AMD highlighted its GPU roadmap, as well as some further details on its future RDNA 3 architecture, at its financial analyst’s meeting. While the corporation didn’t go into great depth, what was revealed provided enough fodder for contemplation.
AMD claims that its RDNA 3 chips will be available before the end of the year, at which point at least some of the new cards will likely make their way onto our best graphics cards list and assist in reorganising the top of our GPU benchmarks hierarchy.
RDNA 3 is expected to boost performance per watt by more than 50%, according to AMD. As is customary, this must be viewed with caution, as performance per watt is a curve with a wide range of possibilities. Nvidia stated that its Ampere design gave 50 per cent more performance per watt than AMD’s rDNA 2 architecture, whereas AMD claimed that its RDNA 2 architecture delivered 50 per cent more performance per watt than its previous Turing architecture. While both assertions were true in some instances, numerous comparisons revealed far smaller benefits.
The RX 6900 XT is up to 112 per cent quicker and uses 44 per cent more power than the RX 5700 XT. This translates to a 48 per cent increase in performance per watt (perf/watt), which is near enough to 50% that we won’t quibble. Other comparisons, on the other hand, offer different outcomes. The RX 6700 XT is around 32% quicker than the RX 5700 XT while using roughly the same amount of power, or, for a truly horrible example, the RX 6500 XT is 22% slower than the RX 5500 XT 8GB while using 29% less power. That’s only a ten per cent increase in net perf/watt.
The RTX 3080 is around 35% quicker (at 4K) than the RTX 2080 Ti, but it consumes 28% more power. That barely equates to a 5% increase in raw perf/watt. The RTX 3070, on the other hand, is around 23% quicker and uses 11% less power than an RTX 2080 Super, resulting in an almost 40% increase in performance per watt. To give one last example, the RTX 3060 is 33% quicker than the RTX 2060 while consuming 7% more power, resulting in a 24 per cent gain in performance per watt.
The point is that AMD’s boasts of a 50% increase in performance per watt are only a best-case scenario. RDNA 3 might be 50% faster while using the same amount of power as RDNA 2, or it could be the same performance while using 33% less power. In general, genuine items will fall somewhere in between those two extremes, and it’s reasonable to say that not every comparison will show a 50% increase in performance per watt.
Other RDNA 3 details include the following, which we already know: It will make use of a 5nm process (almost certainly TSMC N5 or N5P). It will also include “enhanced multimedia capabilities,” such as support for AV1 encode/decode. DisplayPort 2.0 connectivity is included in AMD’s RDNA 3, which was previously rumoured.
We’ve heard a lot of rumours regarding the architecture, which consists of a redesigned compute unit (CU), AMD’s basic building piece for RDNA GPUs. The most likely scenario is that AMD will add additional computational pipelines, similar to what Nvidia did with Turing and Ampere.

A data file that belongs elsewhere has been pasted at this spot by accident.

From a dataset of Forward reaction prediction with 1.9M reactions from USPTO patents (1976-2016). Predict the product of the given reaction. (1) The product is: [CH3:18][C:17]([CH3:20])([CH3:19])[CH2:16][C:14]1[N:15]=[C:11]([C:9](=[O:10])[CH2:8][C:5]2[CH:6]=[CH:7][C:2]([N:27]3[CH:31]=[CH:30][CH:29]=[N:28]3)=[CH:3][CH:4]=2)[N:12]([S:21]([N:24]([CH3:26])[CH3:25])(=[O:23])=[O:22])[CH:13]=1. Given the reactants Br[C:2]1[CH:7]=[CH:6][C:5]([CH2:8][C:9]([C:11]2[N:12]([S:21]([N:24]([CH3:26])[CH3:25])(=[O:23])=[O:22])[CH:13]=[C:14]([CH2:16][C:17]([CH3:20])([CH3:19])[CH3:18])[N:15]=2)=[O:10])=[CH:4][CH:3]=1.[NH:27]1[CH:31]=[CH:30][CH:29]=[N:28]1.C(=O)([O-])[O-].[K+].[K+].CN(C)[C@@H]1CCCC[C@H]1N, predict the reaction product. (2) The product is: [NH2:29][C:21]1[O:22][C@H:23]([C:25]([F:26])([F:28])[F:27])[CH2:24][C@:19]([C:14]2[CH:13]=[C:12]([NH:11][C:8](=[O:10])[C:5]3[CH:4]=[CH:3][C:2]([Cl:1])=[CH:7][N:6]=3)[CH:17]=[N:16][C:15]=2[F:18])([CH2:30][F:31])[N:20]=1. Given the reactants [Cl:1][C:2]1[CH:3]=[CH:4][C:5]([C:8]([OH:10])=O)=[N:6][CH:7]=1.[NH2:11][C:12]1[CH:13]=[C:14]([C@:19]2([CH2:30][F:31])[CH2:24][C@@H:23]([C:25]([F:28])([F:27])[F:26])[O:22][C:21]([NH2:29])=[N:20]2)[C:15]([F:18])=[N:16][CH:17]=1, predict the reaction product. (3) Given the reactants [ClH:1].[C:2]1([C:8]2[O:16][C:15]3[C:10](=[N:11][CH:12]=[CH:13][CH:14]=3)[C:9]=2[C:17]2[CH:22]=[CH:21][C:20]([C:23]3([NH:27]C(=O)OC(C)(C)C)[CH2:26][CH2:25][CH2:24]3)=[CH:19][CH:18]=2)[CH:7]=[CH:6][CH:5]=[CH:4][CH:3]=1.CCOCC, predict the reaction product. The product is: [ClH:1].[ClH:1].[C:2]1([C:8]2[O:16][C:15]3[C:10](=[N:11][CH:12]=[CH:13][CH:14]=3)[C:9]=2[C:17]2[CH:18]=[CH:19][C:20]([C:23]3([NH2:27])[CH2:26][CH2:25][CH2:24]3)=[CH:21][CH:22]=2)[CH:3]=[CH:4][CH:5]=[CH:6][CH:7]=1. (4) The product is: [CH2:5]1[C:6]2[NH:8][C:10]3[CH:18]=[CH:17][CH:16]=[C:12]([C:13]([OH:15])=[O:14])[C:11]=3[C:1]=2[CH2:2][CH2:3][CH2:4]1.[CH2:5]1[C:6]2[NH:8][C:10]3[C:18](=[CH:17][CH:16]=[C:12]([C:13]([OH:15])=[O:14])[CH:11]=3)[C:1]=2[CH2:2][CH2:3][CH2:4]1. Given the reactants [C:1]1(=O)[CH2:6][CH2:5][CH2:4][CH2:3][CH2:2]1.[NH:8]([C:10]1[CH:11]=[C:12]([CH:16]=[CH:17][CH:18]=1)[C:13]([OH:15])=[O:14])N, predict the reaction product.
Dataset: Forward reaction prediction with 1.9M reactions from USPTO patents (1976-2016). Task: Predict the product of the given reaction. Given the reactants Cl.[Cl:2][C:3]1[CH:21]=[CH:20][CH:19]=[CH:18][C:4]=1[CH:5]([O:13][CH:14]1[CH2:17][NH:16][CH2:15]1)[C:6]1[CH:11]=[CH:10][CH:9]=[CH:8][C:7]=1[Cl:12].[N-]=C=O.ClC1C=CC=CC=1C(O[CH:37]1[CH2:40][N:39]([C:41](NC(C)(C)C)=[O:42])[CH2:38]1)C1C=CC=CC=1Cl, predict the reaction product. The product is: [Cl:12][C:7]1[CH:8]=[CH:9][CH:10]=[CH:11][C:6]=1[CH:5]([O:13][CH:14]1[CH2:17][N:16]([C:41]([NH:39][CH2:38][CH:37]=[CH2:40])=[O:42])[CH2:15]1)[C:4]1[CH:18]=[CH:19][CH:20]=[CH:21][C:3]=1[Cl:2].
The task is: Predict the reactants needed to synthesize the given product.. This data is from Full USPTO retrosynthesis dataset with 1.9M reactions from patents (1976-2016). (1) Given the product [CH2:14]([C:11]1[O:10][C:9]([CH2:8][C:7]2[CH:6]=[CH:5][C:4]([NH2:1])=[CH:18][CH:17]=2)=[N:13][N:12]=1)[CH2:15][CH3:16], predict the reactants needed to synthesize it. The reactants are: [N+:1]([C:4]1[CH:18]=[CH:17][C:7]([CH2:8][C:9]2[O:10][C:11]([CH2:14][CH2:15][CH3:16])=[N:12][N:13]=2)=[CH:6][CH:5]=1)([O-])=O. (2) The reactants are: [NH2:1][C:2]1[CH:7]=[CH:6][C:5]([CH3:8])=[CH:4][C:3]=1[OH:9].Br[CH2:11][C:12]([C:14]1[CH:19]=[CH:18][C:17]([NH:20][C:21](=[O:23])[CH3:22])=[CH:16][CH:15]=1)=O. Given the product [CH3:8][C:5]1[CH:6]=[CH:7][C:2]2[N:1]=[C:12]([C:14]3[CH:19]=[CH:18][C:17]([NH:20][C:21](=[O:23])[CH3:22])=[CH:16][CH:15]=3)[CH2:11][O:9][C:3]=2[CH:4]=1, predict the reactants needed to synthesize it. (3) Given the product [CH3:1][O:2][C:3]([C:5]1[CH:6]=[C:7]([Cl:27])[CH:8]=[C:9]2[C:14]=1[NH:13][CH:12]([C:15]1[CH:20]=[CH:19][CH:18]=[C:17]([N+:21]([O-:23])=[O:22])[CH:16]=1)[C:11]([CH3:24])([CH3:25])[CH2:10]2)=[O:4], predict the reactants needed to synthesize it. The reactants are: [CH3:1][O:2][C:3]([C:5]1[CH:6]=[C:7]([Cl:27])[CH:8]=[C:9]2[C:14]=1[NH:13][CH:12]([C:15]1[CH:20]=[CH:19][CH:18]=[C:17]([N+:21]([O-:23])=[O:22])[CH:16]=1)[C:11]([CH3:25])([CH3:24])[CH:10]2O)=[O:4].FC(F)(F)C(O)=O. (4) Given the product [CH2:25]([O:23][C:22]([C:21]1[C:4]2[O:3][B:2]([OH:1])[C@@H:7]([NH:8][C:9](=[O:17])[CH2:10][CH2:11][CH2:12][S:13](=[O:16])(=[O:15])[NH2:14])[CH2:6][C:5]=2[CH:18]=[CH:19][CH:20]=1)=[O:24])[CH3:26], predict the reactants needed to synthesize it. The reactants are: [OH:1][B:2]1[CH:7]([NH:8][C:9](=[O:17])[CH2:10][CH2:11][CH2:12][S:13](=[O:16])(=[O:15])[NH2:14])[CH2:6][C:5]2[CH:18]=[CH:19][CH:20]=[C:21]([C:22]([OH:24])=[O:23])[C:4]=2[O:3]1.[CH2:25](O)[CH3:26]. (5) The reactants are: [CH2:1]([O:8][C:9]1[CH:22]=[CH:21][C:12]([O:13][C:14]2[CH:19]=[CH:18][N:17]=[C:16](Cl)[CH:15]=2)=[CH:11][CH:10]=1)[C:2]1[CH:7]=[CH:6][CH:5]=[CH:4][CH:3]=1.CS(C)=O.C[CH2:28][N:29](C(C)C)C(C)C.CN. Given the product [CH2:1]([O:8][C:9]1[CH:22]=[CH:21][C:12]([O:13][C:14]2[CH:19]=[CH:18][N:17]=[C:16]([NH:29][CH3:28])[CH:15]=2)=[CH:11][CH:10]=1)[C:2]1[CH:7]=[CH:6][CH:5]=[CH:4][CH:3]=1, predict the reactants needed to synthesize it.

Turing has two pipelines, one for FP32 and one for INT32, and Ampere introduced FP32 capability to the INT32 pipeline, thereby doubling the FP32 compute per streaming multiprocessor (SM) — Nvidia’s version of the CU. If that’s the case, RDNA 3 will almost certainly outperform RDNA 2 in terms of theoretical computational performance. It remains to be seen how this will affect actual performance.
AMD also offers a next-generation Infinity Cache, which has been shown to improve overall performance on the various RDNA 2 GPUs
This may be a huge cache, or it could be tweaked in some other way. We expect AMD will switch its top-tier RDNA 3 GPU to a broader memory interface, perhaps 384-bit, based on other predicted architectural improvements, but the firm has yet to remark on this.
Finally, AMD released the above GPU roadmap, which shows RDNA 4 as being scheduled for availability before the end of 2024. As you might expect, AMD didn’t reveal anything about RDNA 4 other than its inclusion on the roadmap and the “Navi 4x” naming scheme. It’ll very certainly use a 3nm process technique, or something similar under a different name. Based on prior launches, late 2024 is a safer prediction for the actual launch than early 2024.
AMD also restated its ambitions for an RDNA 3 launch in 2022, which is encouraging, albeit it might be a very limited launch that still qualifies technically
We’ll have to wait and watch whether AMD releases numerous graphics card levels before the end of the year. There’s still a lot we don’t know about RDNA 3, such as the number of cores, clock rates, and other architectural changes. AMD’s cDNA design features another GPU family, which we’ve examined separately, but there hasn’t been much overlap between RDNA and CDNA thus far.
Although the GPU cores are identical, RDNA has ray accelerators, and CDNA has matrix cores. RDNA 3 could follow in the footsteps of Intel Arc and Nvidia RTX by including a tensor/matrix core, but AMD has yet to make any such announcements.